Sage Therapeutics this morning reported that its most advanced clinical prospect, a neurological drug known as brexanolone, failed its first big test.
Sage (NASDAQ: SAGE), of Cambridge MA, said the drug didn’t do much better than a placebo in a Phase 3 trial of patients with a rare, life-threatening form of epilepsy called super refractory status epilepticus (SRSE).
There are no FDA approved therapies for SRSE; patients have continuous seizures despite anti-epileptic drugs, have to be placed into a medically induced coma to stop them, and can’t be safely woken up by other treatments. Brexanolone’s main goal in the Phase 3 study was to help these people wake up, and get at least a chance to resume their lives.
Sage said Tuesday, however, that brexanolone didn’t fare much better than a placebo at helping wean patients in its trial off of anesthetics, and stay off of them without suffering another seizure for at least 24 hours. In the study, 43.9 percent of patients on brexanlone were successfully weaned off other drugs, compared to 42.4 percent of those on placebo. Those results weren’t statistically significant.
Sage said the rates of serious side effects and death were similar between those on drug or placebo, but didn’t provide details. It will present more information at a future medical meeting. The company, however, will no longer develop the drug for SRSE. Shares of Sage fell more than 25 percent, to $66.25 apiece, in pre-market trading Tuesday morning.
The news marks setback for Sage, which went public in 2014 at $18 per share, raising $138 million off of early data from this trial. The company had seen its value rise nearly five fold—shares closed at $88.52 apiece on Monday. But since the IPO, Sage has used the cash it’s been able to raise to broaden both the program and its pipeline, giving brexanolone another, much more potentially lucrative chance to succeed and putting other drugs into clinical testing as well. As Sage has been developing brexanolone it has run small studies in other diseases to see if the drug might produce a signal. One of those small trials, in postpartum depression (PPD), was positive, giving Sage at least the opportunity to come up with a therapy for a condition that affects an estimated 600,000 women in the U.S. every year, according to the Centers for Disease Control and Prevention. Given today’s failure, the stakes are now even more significant for Sage when it produces data from these trials later this year.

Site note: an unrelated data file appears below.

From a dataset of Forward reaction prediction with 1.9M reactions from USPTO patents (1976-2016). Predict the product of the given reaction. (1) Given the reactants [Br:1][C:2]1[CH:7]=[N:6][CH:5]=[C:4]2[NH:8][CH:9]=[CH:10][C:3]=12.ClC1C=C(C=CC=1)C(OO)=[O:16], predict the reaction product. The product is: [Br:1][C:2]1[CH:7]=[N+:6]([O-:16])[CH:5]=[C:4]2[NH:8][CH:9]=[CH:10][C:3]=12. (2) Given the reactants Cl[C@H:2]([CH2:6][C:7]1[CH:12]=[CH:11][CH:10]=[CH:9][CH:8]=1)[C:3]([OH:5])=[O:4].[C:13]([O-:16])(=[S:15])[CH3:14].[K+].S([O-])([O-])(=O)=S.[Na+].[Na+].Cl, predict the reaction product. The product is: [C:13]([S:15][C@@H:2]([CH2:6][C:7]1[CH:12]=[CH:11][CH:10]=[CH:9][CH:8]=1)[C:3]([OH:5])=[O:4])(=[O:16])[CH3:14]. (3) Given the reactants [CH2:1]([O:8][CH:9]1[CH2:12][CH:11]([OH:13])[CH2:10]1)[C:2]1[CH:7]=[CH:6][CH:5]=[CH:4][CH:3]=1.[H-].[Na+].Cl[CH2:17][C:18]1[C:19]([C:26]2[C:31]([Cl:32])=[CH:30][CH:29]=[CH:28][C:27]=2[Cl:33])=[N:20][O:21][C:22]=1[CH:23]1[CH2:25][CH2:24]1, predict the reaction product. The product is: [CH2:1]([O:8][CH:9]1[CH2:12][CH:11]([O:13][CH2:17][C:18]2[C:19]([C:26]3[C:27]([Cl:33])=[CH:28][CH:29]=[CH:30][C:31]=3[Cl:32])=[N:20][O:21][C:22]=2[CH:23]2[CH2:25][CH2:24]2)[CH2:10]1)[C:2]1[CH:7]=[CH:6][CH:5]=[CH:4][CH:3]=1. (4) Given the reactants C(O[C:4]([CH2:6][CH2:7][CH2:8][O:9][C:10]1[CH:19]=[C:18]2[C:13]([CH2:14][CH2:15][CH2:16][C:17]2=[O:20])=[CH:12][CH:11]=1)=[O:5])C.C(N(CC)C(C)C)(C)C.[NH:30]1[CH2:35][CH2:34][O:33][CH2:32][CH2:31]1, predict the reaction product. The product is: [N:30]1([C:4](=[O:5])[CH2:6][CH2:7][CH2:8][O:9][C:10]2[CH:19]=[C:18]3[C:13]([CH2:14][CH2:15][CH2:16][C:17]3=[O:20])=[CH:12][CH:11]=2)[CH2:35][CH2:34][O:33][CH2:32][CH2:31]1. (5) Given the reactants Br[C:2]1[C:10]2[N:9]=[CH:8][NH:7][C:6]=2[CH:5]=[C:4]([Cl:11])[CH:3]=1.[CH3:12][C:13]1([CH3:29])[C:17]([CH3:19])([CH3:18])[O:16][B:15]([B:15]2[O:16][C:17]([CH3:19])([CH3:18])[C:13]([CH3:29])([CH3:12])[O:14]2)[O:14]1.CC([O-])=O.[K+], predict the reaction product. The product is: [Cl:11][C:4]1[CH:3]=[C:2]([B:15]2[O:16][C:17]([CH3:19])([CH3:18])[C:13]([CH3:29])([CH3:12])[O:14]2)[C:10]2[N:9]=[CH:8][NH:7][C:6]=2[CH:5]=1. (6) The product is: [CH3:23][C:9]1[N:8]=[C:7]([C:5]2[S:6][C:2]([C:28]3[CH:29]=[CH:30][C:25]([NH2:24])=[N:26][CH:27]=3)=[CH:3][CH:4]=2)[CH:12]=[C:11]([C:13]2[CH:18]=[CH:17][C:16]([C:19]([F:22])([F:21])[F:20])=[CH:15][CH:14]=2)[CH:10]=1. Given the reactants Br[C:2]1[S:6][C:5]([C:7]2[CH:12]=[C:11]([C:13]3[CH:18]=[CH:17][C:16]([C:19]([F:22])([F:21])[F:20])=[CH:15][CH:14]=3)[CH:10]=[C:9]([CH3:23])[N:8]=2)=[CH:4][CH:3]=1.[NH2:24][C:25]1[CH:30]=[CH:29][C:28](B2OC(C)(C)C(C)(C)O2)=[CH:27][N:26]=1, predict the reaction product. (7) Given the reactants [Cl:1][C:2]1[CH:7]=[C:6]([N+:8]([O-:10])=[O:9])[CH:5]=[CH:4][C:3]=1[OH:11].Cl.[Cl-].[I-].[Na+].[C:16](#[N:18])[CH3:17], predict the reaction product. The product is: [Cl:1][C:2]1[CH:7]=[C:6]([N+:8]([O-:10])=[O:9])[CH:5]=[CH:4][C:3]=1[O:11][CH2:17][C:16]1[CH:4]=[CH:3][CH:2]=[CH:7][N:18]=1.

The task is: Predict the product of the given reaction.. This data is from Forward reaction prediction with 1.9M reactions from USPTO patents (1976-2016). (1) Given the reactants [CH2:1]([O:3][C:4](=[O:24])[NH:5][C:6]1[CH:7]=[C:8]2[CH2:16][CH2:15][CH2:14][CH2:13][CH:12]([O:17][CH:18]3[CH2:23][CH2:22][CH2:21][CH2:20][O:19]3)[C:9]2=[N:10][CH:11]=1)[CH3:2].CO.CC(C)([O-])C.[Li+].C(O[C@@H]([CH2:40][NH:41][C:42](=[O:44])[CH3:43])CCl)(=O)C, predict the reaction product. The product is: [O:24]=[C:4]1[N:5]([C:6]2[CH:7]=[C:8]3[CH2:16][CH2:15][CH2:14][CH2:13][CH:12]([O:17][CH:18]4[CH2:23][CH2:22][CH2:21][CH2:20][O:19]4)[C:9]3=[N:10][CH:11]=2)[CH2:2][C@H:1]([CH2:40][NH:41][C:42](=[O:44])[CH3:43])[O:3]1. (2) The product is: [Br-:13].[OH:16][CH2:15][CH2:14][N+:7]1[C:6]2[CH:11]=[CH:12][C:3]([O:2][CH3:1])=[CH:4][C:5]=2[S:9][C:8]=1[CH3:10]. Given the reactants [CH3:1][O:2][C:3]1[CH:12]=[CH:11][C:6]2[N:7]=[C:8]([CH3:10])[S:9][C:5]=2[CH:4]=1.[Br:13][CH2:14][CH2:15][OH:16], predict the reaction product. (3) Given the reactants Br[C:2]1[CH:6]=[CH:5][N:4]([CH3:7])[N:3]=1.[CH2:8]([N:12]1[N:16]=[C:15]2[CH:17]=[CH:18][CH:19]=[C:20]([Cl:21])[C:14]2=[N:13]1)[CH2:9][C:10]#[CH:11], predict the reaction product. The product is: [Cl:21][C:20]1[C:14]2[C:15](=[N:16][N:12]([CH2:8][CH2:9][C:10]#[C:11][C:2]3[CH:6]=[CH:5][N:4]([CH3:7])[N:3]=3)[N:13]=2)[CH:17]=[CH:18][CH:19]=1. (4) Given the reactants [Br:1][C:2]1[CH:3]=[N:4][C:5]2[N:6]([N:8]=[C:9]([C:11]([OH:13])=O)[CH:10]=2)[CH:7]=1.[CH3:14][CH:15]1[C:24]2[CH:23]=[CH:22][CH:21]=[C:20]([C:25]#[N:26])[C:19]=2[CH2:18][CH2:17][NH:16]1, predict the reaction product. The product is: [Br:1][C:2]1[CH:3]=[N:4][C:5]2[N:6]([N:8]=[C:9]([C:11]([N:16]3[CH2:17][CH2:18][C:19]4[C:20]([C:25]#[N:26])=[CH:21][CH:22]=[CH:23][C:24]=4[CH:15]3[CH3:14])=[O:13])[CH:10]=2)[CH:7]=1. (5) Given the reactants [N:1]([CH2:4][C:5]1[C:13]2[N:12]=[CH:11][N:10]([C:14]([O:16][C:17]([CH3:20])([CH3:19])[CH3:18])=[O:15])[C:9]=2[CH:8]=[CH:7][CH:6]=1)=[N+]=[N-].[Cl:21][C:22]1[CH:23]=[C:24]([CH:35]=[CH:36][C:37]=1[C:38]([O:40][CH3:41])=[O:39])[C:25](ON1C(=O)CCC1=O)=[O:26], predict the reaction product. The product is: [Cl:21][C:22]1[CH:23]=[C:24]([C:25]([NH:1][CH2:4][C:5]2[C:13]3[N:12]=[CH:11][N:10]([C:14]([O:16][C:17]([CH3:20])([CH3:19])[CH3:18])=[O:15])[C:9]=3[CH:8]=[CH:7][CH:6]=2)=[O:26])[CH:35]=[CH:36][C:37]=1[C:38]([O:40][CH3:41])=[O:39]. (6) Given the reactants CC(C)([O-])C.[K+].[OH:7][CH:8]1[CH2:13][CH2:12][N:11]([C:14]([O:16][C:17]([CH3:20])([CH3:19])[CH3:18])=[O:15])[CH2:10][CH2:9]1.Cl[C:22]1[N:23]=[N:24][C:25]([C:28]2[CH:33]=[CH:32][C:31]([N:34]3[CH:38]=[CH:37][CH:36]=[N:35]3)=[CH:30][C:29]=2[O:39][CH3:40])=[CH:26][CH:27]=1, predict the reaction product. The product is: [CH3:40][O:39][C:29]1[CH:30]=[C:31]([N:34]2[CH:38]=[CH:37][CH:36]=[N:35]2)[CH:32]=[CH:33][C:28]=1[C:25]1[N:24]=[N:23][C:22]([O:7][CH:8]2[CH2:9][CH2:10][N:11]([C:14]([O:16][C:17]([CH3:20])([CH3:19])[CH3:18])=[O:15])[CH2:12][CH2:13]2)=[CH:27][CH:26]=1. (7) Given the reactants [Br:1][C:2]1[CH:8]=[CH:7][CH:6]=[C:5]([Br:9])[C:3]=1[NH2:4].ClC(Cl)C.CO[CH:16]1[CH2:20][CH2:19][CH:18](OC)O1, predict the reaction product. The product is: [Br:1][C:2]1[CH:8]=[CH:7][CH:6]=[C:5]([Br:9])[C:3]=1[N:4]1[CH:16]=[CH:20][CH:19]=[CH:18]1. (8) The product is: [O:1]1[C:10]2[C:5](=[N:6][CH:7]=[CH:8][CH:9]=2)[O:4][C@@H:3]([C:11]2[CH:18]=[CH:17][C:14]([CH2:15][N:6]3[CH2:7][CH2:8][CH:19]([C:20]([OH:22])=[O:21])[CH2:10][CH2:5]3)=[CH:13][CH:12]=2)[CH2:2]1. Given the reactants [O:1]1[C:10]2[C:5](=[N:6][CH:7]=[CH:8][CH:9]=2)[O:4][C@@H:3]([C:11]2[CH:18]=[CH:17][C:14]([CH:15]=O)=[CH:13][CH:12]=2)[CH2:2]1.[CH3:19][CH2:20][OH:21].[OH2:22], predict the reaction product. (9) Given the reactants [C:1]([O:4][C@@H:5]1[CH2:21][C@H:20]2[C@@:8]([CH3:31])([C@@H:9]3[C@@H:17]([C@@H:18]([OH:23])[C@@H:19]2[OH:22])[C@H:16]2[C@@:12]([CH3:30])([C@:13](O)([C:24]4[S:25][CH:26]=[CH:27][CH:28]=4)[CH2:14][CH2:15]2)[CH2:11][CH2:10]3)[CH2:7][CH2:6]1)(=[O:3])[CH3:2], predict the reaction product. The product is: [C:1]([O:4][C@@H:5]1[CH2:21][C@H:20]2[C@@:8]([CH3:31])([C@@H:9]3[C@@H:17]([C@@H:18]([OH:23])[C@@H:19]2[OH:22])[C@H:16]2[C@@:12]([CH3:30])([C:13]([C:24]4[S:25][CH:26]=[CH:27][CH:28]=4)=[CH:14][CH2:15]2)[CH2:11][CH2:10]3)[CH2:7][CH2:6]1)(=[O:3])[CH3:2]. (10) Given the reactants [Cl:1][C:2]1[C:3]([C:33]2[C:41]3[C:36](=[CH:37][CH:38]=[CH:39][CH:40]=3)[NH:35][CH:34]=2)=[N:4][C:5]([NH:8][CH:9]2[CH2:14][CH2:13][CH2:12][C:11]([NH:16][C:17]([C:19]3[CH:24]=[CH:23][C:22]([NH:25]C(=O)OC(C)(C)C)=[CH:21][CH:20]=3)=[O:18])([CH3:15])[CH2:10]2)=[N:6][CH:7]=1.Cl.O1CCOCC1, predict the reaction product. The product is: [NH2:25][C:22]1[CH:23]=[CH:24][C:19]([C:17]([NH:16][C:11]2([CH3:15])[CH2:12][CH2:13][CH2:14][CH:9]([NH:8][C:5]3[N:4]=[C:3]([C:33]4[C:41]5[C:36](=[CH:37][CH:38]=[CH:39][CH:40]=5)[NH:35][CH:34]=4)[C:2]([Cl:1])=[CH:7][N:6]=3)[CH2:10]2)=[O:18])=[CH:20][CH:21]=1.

“This was in many ways our smallest opportunity,” CEO Jeff Jonas said of SRSE, on a conference call with analysts Tuesday morning.
Jonas asserted that brexanolone’s failure in SRSE wasn’t a harbinger of similar problems in the PPD trials, citing differences in the diseases themselves, the variability in the underlying cause that led to patients’ SRSE, and the “consistency of data” the drug has generated so far in PPD. Brexanolone, for example, succeeded in a placebo-controlled Phase 2 trial in PPD, whereas it hadn’t previously conducted that type of study in SRSE. Even so, given today’s setback, is he now worried the drug isn’t doing what it is meant to do—dial down the inhibitory neurotransmitter known as GABA?
“Absolutely not,” Jonas said on the conference call. “This was an extremely complex disorder, multiple underlying conditions. We’re very confident with the science.”
Phase 3 trials in psychiatric disorders are notoriously difficult, often bedeviled by a higher than expected placebo effect and other problems. Still, analysts Tuesday morning distanced Sage’s failure in SRSE from its potential in other diseases. “We still think PPD—-and by extension major depressive disorder….should stand on its own merits,” wrote Leerink Partners analyst Paul Matteis.